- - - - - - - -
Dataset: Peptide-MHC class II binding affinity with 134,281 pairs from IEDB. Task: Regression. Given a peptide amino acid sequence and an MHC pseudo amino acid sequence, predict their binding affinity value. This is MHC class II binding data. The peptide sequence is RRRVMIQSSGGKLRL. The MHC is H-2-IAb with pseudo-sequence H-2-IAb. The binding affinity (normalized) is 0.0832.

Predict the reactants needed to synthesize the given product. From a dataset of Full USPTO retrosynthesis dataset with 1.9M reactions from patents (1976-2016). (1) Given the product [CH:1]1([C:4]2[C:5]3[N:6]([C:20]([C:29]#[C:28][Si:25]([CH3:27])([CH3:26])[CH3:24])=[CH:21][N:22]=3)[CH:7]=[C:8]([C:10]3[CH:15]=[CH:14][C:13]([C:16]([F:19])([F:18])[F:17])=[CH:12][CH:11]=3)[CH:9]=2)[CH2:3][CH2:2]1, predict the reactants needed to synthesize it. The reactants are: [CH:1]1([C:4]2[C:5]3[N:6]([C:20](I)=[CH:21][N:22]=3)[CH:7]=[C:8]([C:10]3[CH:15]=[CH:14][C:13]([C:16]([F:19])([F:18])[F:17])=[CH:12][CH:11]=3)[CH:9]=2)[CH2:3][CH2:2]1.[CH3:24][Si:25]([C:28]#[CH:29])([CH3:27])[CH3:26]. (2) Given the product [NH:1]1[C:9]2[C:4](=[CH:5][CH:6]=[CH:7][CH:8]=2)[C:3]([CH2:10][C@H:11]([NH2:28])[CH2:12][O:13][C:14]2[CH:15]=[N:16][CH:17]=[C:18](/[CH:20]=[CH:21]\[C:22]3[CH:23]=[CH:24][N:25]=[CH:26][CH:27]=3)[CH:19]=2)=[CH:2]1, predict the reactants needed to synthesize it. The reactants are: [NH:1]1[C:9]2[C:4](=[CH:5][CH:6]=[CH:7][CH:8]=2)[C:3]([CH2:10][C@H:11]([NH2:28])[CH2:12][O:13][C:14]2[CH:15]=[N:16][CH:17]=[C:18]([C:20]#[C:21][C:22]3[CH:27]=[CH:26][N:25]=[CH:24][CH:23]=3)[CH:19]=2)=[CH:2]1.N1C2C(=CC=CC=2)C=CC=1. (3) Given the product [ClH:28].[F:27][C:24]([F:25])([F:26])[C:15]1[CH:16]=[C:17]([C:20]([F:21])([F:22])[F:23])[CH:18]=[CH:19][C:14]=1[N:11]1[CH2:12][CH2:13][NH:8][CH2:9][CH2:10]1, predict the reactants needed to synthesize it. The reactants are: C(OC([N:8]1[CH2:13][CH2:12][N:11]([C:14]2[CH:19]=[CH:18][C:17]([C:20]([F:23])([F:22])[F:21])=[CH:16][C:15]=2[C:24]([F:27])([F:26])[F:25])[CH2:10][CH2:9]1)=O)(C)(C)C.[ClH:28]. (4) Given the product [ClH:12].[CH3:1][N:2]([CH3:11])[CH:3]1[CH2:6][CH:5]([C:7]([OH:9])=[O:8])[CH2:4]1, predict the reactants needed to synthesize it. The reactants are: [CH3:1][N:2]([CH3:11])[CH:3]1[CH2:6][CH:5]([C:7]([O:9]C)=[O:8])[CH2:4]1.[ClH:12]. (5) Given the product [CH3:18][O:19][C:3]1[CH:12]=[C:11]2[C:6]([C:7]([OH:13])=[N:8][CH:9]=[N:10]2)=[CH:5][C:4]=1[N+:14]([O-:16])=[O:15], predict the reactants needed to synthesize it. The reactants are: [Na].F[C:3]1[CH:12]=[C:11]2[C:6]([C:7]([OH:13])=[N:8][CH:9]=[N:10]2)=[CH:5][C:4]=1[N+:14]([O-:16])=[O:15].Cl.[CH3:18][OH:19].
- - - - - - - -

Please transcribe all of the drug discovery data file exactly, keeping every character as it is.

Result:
Dataset: Peptide-MHC class II binding affinity with 134,281 pairs from IEDB. Task: Regression. Given a peptide amino acid sequence and an MHC pseudo amino acid sequence, predict their binding affinity value. This is MHC class II binding data. The peptide sequence is RRRVMIQSSGGKLRL. The MHC is H-2-IAb with pseudo-sequence H-2-IAb. The binding affinity (normalized) is 0.0832.

Predict the reactants needed to synthesize the given product. From a dataset of Full USPTO retrosynthesis dataset with 1.9M reactions from patents (1976-2016). (1) Given the product [CH:1]1([C:4]2[C:5]3[N:6]([C:20]([C:29]#[C:28][Si:25]([CH3:27])([CH3:26])[CH3:24])=[CH:21][N:22]=3)[CH:7]=[C:8]([C:10]3[CH:15]=[CH:14][C:13]([C:16]([F:19])([F:18])[F:17])=[CH:12][CH:11]=3)[CH:9]=2)[CH2:3][CH2:2]1, predict the reactants needed to synthesize it. The reactants are: [CH:1]1([C:4]2[C:5]3[N:6]([C:20](I)=[CH:21][N:22]=3)[CH:7]=[C:8]([C:10]3[CH:15]=[CH:14][C:13]([C:16]([F:19])([F:18])[F:17])=[CH:12][CH:11]=3)[CH:9]=2)[CH2:3][CH2:2]1.[CH3:24][Si:25]([C:28]#[CH:29])([CH3:27])[CH3:26]. (2) Given the product [NH:1]1[C:9]2[C:4](=[CH:5][CH:6]=[CH:7][CH:8]=2)[C:3]([CH2:10][C@H:11]([NH2:28])[CH2:12][O:13][C:14]2[CH:15]=[N:16][CH:17]=[C:18](/[CH:20]=[CH:21]\[C:22]3[CH:23]=[CH:24][N:25]=[CH:26][CH:27]=3)[CH:19]=2)=[CH:2]1, predict the reactants needed to synthesize it. The reactants are: [NH:1]1[C:9]2[C:4](=[CH:5][CH:6]=[CH:7][CH:8]=2)[C:3]([CH2:10][C@H:11]([NH2:28])[CH2:12][O:13][C:14]2[CH:15]=[N:16][CH:17]=[C:18]([C:20]#[C:21][C:22]3[CH:27]=[CH:26][N:25]=[CH:24][CH:23]=3)[CH:19]=2)=[CH:2]1.N1C2C(=CC=CC=2)C=CC=1. (3) Given the product [ClH:28].[F:27][C:24]([F:25])([F:26])[C:15]1[CH:16]=[C:17]([C:20]([F:21])([F:22])[F:23])[CH:18]=[CH:19][C:14]=1[N:11]1[CH2:12][CH2:13][NH:8][CH2:9][CH2:10]1, predict the reactants needed to synthesize it. The reactants are: C(OC([N:8]1[CH2:13][CH2:12][N:11]([C:14]2[CH:19]=[CH:18][C:17]([C:20]([F:23])([F:22])[F:21])=[CH:16][C:15]=2[C:24]([F:27])([F:26])[F:25])[CH2:10][CH2:9]1)=O)(C)(C)C.[ClH:28]. (4) Given the product [ClH:12].[CH3:1][N:2]([CH3:11])[CH:3]1[CH2:6][CH:5]([C:7]([OH:9])=[O:8])[CH2:4]1, predict the reactants needed to synthesize it. The reactants are: [CH3:1][N:2]([CH3:11])[CH:3]1[CH2:6][CH:5]([C:7]([O:9]C)=[O:8])[CH2:4]1.[ClH:12]. (5) Given the product [CH3:18][O:19][C:3]1[CH:12]=[C:11]2[C:6]([C:7]([OH:13])=[N:8][CH:9]=[N:10]2)=[CH:5][C:4]=1[N+:14]([O-:16])=[O:15], predict the reactants needed to synthesize it. The reactants are: [Na].F[C:3]1[CH:12]=[C:11]2[C:6]([C:7]([OH:13])=[N:8][CH:9]=[N:10]2)=[CH:5][C:4]=1[N+:14]([O-:16])=[O:15].Cl.[CH3:18][OH:19].